Digital tools can help students learn maths and science, especially when used alongside a variety of teaching methods. But improvements in learning outcomes also depend on the type of learning environment.
This finding comes from a major round-up of research from the last twenty years. The work was carried out by a research team from Ludwig Maximilian University and the Technical University of Munich. The team set out to clarify how the use of a wide range of digital tools affect learning outcomes in maths, chemistry, biology, and physics – subjects that students often struggle with.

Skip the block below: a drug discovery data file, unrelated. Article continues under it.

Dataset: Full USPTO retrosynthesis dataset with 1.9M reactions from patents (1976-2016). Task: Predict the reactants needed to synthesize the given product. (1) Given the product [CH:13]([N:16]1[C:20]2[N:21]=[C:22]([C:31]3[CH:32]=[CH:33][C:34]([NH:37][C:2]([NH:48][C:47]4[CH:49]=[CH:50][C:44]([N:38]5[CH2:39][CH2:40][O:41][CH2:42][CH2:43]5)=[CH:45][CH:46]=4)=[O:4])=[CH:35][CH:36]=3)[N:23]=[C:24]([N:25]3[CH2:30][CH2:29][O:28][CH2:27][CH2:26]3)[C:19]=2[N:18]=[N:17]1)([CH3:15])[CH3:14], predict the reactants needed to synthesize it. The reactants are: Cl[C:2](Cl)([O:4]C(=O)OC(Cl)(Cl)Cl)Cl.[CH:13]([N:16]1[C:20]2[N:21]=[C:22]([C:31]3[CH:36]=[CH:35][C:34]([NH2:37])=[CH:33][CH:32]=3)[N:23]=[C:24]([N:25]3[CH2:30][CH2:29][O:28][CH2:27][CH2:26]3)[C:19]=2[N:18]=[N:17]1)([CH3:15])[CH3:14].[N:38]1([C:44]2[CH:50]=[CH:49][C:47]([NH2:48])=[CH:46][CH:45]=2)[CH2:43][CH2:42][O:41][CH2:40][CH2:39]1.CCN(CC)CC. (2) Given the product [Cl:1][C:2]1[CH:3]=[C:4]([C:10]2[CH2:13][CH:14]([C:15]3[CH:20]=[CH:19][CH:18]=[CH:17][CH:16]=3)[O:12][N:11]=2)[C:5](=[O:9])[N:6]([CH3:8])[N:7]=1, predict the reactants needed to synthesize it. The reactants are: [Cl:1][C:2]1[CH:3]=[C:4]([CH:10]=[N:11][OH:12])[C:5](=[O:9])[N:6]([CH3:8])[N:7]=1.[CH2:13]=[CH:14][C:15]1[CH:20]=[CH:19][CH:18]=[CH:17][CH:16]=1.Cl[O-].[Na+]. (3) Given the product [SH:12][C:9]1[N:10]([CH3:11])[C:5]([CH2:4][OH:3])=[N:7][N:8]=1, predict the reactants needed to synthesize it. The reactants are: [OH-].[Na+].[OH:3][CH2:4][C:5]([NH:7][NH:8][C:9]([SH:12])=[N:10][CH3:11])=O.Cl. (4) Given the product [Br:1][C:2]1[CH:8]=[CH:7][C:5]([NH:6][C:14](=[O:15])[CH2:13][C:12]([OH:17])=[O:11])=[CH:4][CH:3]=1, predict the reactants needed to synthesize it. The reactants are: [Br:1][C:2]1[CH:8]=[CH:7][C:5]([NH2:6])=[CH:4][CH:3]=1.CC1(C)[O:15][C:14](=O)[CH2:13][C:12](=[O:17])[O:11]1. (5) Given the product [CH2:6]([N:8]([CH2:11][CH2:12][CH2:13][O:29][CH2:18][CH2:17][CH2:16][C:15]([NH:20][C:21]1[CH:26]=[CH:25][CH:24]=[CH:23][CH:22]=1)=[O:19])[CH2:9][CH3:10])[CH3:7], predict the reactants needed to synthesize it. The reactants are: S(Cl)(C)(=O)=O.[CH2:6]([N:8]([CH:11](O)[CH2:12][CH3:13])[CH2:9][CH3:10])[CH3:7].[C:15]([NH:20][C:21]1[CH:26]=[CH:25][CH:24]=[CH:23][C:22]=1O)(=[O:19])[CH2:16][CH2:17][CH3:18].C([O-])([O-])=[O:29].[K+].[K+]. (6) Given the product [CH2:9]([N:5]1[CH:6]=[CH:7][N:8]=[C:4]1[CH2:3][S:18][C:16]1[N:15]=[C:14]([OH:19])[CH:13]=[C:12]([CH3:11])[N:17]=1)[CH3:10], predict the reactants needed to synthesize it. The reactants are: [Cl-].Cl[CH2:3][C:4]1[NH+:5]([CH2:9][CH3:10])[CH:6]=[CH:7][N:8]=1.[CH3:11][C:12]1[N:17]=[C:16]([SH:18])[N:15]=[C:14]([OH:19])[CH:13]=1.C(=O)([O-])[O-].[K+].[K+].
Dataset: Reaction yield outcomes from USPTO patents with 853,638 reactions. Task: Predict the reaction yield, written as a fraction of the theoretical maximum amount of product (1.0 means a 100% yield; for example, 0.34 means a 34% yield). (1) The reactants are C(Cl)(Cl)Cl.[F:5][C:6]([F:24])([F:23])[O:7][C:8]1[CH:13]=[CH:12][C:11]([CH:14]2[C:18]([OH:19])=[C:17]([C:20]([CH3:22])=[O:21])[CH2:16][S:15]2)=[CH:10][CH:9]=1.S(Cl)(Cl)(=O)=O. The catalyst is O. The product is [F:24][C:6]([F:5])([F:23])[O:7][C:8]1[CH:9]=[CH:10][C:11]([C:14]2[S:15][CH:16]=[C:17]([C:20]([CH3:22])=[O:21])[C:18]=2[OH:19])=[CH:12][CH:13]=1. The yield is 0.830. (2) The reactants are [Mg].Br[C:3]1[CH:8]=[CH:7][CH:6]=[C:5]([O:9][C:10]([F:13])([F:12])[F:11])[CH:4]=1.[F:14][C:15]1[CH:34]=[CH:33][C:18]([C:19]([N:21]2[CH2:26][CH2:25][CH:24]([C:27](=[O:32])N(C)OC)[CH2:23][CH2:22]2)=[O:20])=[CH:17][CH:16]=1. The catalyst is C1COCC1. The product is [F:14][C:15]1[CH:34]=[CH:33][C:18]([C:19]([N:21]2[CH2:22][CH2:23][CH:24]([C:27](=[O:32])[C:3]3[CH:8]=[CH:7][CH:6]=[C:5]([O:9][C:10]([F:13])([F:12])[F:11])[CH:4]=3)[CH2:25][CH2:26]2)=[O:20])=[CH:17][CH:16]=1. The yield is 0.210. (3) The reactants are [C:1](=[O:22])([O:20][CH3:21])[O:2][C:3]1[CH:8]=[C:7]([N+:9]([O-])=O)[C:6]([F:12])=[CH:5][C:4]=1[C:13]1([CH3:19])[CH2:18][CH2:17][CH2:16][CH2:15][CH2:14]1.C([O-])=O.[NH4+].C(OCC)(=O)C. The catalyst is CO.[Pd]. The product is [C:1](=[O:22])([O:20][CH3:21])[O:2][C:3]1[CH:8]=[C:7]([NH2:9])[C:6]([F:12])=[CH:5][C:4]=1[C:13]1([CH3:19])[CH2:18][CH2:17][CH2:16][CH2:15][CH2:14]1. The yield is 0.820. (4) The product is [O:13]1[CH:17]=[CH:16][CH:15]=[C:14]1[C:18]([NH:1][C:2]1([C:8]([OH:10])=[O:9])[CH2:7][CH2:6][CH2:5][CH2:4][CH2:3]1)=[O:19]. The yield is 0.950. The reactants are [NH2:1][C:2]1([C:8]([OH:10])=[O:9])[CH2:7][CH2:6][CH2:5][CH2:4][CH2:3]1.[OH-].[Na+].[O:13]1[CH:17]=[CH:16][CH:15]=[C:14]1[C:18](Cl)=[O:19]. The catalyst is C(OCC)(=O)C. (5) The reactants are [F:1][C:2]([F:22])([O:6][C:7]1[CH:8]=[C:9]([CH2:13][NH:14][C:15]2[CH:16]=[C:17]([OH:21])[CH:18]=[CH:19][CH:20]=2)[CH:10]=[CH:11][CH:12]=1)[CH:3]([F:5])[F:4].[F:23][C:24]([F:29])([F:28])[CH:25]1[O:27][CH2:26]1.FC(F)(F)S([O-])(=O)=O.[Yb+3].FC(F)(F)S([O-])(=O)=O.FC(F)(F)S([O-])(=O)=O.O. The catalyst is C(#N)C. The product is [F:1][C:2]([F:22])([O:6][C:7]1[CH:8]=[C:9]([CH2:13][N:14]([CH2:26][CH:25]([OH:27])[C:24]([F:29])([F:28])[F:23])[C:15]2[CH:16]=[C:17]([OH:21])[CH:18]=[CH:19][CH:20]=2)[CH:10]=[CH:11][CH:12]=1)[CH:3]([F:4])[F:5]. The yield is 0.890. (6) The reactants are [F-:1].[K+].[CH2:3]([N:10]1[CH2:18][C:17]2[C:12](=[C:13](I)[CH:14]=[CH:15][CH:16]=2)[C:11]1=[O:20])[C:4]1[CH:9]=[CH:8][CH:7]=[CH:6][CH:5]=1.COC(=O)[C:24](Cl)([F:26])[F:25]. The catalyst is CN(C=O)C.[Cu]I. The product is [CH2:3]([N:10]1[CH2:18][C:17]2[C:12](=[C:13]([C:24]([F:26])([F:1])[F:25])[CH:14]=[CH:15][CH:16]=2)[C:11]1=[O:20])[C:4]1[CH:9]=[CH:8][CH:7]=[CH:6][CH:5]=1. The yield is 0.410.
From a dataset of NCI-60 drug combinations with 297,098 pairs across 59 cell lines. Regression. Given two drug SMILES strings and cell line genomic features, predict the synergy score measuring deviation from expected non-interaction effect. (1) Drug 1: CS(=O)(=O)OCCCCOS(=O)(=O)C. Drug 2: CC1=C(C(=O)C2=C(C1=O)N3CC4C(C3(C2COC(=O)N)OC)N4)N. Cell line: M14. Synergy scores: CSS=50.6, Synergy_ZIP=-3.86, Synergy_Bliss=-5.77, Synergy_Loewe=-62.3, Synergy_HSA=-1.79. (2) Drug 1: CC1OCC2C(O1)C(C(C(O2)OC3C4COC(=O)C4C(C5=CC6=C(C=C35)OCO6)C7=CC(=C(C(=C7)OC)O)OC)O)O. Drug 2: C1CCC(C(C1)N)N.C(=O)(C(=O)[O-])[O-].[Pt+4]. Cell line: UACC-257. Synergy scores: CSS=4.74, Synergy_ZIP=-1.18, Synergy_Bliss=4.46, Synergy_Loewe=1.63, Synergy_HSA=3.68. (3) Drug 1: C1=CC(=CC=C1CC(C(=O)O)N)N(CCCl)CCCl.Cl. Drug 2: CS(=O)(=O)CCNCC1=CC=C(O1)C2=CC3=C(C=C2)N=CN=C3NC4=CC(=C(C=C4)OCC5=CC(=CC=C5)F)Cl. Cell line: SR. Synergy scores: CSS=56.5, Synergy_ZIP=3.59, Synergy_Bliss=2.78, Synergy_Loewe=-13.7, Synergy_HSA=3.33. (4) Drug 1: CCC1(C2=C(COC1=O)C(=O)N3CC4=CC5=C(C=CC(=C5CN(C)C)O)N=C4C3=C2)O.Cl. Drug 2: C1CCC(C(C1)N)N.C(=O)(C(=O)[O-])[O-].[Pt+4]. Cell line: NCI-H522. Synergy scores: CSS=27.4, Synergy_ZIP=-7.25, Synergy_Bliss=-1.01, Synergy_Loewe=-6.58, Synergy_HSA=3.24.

The study confirmed that digital tools appear to help secondary school students achieve improved results and develop more positive attitudes towards STEM learning.
“Our findings suggest that digital tools are most effective when teachers use them in addition to other teaching methods – in other words, to enrich their teaching practice,” says researcher Sarah Hofer.